Step Three: Limit Your "Wants" to 30 Percent. This sounds great on the surface. Can you put 30 percent of your money toward your wants? Hello, beautiful shoes, trip to Bali, salon haircuts, and Italian restaurants. Not so fast. Remember how strict we were with the definition of a "need"? Your "wants" don't include extravagances. They include the basic niceties of life that you enjoy, like that unlimited text messaging plan, your home's cable bill, and cosmetic (not mechanical) repairs to your car.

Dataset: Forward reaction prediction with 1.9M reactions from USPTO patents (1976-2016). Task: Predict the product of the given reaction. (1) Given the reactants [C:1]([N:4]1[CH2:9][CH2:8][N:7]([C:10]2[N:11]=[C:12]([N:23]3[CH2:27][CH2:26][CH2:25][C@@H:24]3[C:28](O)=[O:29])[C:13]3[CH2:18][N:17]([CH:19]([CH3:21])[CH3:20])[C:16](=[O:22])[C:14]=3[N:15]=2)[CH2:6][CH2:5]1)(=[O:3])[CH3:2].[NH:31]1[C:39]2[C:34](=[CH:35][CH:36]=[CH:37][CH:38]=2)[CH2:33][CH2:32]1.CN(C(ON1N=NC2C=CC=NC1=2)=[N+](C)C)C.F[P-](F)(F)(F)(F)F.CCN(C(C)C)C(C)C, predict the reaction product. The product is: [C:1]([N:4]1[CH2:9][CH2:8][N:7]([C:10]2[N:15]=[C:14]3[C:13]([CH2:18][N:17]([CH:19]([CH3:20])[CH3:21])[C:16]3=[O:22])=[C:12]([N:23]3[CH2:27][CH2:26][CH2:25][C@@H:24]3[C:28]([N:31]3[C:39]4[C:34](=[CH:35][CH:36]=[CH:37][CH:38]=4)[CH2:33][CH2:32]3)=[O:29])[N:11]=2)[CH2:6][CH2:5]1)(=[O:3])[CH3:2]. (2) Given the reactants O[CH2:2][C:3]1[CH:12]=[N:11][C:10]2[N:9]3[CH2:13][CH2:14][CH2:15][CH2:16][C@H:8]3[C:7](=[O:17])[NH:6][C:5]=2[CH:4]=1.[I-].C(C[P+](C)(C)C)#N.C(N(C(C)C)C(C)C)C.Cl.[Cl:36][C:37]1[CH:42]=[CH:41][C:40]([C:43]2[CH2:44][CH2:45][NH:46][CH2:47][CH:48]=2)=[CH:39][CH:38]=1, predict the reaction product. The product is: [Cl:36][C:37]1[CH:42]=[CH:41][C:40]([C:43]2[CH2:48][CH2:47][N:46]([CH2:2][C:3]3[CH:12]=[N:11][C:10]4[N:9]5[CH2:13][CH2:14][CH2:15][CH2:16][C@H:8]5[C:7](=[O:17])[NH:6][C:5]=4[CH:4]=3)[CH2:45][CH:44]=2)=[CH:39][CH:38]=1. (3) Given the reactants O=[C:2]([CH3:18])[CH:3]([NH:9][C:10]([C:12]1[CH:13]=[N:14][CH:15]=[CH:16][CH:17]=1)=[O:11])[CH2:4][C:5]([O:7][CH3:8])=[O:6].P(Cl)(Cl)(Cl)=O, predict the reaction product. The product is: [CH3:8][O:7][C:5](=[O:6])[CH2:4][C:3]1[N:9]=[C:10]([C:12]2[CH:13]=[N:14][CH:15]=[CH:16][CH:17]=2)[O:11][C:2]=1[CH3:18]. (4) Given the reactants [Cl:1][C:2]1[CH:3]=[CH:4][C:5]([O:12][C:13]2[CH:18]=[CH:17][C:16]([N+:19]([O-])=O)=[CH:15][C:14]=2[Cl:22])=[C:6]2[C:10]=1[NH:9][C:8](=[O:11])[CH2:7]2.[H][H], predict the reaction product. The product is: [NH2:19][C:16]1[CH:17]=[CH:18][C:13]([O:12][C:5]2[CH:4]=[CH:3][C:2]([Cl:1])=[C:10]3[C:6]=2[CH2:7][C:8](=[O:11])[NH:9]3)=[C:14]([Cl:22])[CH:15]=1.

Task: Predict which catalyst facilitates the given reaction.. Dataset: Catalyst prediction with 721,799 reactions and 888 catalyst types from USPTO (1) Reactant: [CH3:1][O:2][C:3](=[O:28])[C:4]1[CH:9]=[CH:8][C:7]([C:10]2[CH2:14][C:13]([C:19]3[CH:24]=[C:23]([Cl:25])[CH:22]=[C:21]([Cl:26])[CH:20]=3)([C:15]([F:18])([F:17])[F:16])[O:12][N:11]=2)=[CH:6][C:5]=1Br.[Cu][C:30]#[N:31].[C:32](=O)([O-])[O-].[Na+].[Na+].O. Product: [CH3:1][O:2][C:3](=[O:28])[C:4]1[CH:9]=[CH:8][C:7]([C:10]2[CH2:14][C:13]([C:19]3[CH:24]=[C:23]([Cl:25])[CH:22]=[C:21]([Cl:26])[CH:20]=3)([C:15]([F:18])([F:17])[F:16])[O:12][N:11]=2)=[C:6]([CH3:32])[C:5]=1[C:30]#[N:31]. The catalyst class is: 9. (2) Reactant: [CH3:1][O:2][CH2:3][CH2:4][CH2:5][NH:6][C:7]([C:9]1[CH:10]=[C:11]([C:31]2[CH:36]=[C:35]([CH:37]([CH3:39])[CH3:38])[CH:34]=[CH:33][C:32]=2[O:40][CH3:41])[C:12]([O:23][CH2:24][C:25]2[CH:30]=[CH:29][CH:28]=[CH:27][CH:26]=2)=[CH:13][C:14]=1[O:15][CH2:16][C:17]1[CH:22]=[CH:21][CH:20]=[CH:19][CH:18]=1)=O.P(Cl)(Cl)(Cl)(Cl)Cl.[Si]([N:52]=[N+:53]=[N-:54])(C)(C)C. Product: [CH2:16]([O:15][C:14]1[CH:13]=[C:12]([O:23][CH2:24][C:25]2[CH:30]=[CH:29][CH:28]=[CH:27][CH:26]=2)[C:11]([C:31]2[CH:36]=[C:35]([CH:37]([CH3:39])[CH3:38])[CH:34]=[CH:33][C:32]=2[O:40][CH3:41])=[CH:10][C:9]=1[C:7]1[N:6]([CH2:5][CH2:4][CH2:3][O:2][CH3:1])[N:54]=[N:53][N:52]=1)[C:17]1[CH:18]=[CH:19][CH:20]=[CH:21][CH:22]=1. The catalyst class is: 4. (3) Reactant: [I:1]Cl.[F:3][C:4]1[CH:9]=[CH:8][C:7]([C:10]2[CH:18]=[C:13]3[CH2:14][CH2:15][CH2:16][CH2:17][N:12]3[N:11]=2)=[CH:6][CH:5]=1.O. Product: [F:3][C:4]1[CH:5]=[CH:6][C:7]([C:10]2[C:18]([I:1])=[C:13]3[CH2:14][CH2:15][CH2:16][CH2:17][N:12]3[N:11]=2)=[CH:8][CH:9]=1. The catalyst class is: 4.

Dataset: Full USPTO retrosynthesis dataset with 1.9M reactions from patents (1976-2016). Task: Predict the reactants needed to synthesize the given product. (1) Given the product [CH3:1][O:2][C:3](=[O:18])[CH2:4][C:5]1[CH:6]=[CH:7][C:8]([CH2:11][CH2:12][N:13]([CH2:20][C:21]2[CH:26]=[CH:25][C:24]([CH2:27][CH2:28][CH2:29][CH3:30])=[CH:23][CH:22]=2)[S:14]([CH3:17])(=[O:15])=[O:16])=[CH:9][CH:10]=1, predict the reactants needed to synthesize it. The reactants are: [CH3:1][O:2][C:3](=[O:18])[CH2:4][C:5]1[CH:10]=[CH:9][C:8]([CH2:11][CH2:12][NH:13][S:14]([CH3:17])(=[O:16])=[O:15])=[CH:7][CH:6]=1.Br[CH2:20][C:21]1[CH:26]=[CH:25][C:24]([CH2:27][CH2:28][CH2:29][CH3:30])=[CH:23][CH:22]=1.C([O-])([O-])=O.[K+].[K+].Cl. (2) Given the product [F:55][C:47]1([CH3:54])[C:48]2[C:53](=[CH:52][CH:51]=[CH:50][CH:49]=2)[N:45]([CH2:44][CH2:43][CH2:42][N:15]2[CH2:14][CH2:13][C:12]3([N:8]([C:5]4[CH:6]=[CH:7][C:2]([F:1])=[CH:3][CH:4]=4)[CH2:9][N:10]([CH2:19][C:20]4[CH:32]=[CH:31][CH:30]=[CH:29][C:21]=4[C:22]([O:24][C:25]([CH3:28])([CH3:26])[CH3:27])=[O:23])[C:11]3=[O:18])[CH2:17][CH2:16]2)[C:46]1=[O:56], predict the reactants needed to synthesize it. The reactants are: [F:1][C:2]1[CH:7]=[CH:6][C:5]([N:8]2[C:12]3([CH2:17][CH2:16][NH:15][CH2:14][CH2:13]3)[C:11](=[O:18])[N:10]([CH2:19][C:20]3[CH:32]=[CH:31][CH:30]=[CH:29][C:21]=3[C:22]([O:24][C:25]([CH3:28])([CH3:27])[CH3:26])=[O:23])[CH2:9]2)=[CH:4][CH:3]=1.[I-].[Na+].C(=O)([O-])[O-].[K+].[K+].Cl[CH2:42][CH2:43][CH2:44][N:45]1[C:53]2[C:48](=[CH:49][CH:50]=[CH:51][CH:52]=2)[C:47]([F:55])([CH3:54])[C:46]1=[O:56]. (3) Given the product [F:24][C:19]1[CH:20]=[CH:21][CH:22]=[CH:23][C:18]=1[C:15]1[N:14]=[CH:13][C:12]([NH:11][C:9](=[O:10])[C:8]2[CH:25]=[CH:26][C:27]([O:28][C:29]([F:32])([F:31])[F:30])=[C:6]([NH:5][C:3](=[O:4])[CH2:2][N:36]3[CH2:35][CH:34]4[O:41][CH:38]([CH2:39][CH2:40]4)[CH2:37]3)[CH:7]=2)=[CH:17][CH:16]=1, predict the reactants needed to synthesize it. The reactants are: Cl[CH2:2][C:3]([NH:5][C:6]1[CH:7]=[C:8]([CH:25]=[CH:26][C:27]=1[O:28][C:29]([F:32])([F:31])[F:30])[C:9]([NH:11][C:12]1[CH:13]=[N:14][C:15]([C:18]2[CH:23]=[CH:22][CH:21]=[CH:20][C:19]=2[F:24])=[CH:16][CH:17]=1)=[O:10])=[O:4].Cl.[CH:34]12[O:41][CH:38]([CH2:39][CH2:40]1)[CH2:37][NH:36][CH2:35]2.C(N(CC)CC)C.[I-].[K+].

Learn to Reduce Spending. Developing your budget will help you spot areas where you're spending more than you realized. But the next step is more difficult: cutting your spending on unnecessary items. This will require some soul_searching on items both large and small. For example, do you really need a ŭ coffee every morning? (Some will say yes, while for others the answer is no.) Could you make do with a smaller, older car? Instead of an expensive vacation this summer, could you try a "stay_cation," where you stay home (much cheaper) and relax there? All these choices are very personal and many factors come into play, so there's no right answer for most of them. But laying them out will help you prioritize your spending, and that will help you spot places where you can save money.